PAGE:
“What do you mean the backups don’t work? I thought you said backups would save us from a Ransomware incident?”
Good backups are the #1 recommendation you will see in all “Ransomware Defence” guides. We have a problem in the industry. These “ransomware guides” are written by people who have never lived through a major ransomware recovery operation. Many are people who think they know how to perform a complete database restoration but have never lived through it. They have not experienced having a miscreant “write erase” on every router/switch. Yet, they post are leading the “ransomware preparation” advice blog-a-sphere leading organizations to buy new “backup solutions.” This is a problem. It is a problem that is leading organizations to put their efforts on the wrong wall.
Focus Your Ransomware “Backup” Preparation on the Right Wall
Today “backup” advice for ransomware preparation is misleading. “Good backups” is a recommendation that leads organizations into a false sense of “security.” What should be recommended?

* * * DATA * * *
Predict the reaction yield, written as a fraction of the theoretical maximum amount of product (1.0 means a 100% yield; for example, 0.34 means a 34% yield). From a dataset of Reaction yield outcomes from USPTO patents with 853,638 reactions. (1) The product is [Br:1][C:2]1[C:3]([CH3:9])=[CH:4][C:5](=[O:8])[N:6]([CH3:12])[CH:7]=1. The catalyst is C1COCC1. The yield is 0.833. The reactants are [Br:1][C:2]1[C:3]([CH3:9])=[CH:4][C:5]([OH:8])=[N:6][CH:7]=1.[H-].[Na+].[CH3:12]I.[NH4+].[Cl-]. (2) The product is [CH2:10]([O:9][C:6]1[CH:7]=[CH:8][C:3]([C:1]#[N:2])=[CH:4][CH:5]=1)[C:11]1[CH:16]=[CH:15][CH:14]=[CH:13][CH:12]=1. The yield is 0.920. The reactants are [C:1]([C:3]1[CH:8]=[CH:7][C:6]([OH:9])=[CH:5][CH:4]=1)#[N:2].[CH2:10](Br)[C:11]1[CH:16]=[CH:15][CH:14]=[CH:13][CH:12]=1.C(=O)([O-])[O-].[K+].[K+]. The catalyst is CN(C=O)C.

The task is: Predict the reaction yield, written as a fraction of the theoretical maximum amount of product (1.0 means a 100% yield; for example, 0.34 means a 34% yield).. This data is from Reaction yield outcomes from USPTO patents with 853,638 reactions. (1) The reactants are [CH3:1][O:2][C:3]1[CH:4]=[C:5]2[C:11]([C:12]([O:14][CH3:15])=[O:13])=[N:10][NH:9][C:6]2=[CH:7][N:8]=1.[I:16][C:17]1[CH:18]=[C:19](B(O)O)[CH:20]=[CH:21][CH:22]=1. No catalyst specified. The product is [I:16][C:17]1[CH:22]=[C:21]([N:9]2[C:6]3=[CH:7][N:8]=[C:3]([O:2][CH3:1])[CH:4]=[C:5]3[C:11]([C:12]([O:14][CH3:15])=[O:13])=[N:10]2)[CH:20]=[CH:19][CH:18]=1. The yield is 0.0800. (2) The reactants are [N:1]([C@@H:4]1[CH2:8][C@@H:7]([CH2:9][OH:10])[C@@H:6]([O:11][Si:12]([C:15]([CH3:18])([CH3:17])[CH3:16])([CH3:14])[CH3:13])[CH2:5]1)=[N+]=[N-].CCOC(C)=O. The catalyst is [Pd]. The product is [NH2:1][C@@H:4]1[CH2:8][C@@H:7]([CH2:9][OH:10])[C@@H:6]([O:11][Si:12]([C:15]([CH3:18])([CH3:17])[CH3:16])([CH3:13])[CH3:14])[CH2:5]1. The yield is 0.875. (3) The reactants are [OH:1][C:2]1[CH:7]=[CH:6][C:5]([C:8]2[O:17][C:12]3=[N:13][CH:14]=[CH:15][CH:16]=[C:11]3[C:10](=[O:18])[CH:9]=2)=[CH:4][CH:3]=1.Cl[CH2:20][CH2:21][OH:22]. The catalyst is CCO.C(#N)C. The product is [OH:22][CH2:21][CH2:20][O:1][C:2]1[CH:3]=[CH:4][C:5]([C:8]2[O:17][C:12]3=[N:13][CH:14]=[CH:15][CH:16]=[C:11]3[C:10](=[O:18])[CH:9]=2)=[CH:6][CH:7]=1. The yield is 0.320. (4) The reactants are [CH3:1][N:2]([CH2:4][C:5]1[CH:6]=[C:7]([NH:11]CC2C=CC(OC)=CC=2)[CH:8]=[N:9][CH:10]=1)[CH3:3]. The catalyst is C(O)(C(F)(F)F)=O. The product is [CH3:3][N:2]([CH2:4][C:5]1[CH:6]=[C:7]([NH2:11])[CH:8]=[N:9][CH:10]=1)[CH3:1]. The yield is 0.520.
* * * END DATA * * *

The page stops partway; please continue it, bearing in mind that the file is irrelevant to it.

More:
- Restoration and recovery processes for every device in the system. Your “valuable data” is not the only system under threat.
- Testing the restoration/recovery regularly. Backups are useless unless there is a validated, tested, and functional restoration and recovery process that works under duress.
- Mapping the interdependencies with the organization and how those interdependence impact restoration of the business. Do not assume everything is working as expected during a crisis. If the data restoration requires elements E & F to function, and they are not, then you have a problem. Know all these interlinked system dependencies as part of the larger restoration & recovery process.
Note: “Backups” are part of the restoration and recovery process. Backups alone will not save you if ransomware miscreants lock up your systems. The system needs to be restored and recovered with all the other elements recovered and functional. Building a restoration and recovery plan goes beyond an objective of “is my data recoverable” to the more critical “can my business operations recover from a ransomware incident?”
Let us look at a classic example. A network team uses new tools to store their configurations software for all their router/switching “in the cloud.” It is “backed up and assumed safe. But there is an attack. The ransomware miscreants have gone through every network device and uploaded malware software, then triggered a write erase and reboot. How will that network organization pull down their “backups” when the network is down and the Internet is not reachable?